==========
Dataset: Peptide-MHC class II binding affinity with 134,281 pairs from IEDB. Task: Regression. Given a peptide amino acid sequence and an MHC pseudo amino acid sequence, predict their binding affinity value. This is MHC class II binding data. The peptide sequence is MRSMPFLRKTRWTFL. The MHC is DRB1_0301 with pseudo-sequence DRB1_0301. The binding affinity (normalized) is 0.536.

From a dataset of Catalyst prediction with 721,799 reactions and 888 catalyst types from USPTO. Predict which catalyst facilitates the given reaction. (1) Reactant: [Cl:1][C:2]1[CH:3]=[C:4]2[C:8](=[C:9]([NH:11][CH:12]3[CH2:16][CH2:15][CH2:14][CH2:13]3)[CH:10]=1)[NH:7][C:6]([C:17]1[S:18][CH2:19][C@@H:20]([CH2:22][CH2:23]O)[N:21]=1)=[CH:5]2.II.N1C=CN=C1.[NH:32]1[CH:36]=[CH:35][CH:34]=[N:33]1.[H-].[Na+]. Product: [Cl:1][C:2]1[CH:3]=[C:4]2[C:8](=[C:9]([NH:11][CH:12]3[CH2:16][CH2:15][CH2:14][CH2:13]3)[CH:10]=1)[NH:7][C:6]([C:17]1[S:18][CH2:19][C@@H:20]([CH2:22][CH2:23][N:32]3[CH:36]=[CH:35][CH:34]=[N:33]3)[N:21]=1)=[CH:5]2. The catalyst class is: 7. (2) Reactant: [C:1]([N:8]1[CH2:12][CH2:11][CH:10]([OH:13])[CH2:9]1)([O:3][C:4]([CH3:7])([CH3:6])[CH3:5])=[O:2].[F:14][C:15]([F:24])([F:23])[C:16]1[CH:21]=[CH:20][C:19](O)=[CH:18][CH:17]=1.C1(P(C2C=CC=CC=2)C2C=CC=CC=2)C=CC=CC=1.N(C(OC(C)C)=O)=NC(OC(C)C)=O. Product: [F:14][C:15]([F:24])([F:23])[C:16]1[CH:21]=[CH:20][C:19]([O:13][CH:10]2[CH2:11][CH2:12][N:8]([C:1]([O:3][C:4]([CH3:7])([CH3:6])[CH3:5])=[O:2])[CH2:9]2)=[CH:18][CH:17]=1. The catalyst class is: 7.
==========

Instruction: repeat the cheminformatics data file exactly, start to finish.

Dataset: Peptide-MHC class II binding affinity with 134,281 pairs from IEDB. Task: Regression. Given a peptide amino acid sequence and an MHC pseudo amino acid sequence, predict their binding affinity value. This is MHC class II binding data. The peptide sequence is MRSMPFLRKTRWTFL. The MHC is DRB1_0301 with pseudo-sequence DRB1_0301. The binding affinity (normalized) is 0.536.

From a dataset of Catalyst prediction with 721,799 reactions and 888 catalyst types from USPTO. Predict which catalyst facilitates the given reaction. (1) Reactant: [Cl:1][C:2]1[CH:3]=[C:4]2[C:8](=[C:9]([NH:11][CH:12]3[CH2:16][CH2:15][CH2:14][CH2:13]3)[CH:10]=1)[NH:7][C:6]([C:17]1[S:18][CH2:19][C@@H:20]([CH2:22][CH2:23]O)[N:21]=1)=[CH:5]2.II.N1C=CN=C1.[NH:32]1[CH:36]=[CH:35][CH:34]=[N:33]1.[H-].[Na+]. Product: [Cl:1][C:2]1[CH:3]=[C:4]2[C:8](=[C:9]([NH:11][CH:12]3[CH2:16][CH2:15][CH2:14][CH2:13]3)[CH:10]=1)[NH:7][C:6]([C:17]1[S:18][CH2:19][C@@H:20]([CH2:22][CH2:23][N:32]3[CH:36]=[CH:35][CH:34]=[N:33]3)[N:21]=1)=[CH:5]2. The catalyst class is: 7. (2) Reactant: [C:1]([N:8]1[CH2:12][CH2:11][CH:10]([OH:13])[CH2:9]1)([O:3][C:4]([CH3:7])([CH3:6])[CH3:5])=[O:2].[F:14][C:15]([F:24])([F:23])[C:16]1[CH:21]=[CH:20][C:19](O)=[CH:18][CH:17]=1.C1(P(C2C=CC=CC=2)C2C=CC=CC=2)C=CC=CC=1.N(C(OC(C)C)=O)=NC(OC(C)C)=O. Product: [F:14][C:15]([F:24])([F:23])[C:16]1[CH:21]=[CH:20][C:19]([O:13][CH:10]2[CH2:11][CH2:12][N:8]([C:1]([O:3][C:4]([CH3:7])([CH3:6])[CH3:5])=[O:2])[CH2:9]2)=[CH:18][CH:17]=1. The catalyst class is: 7.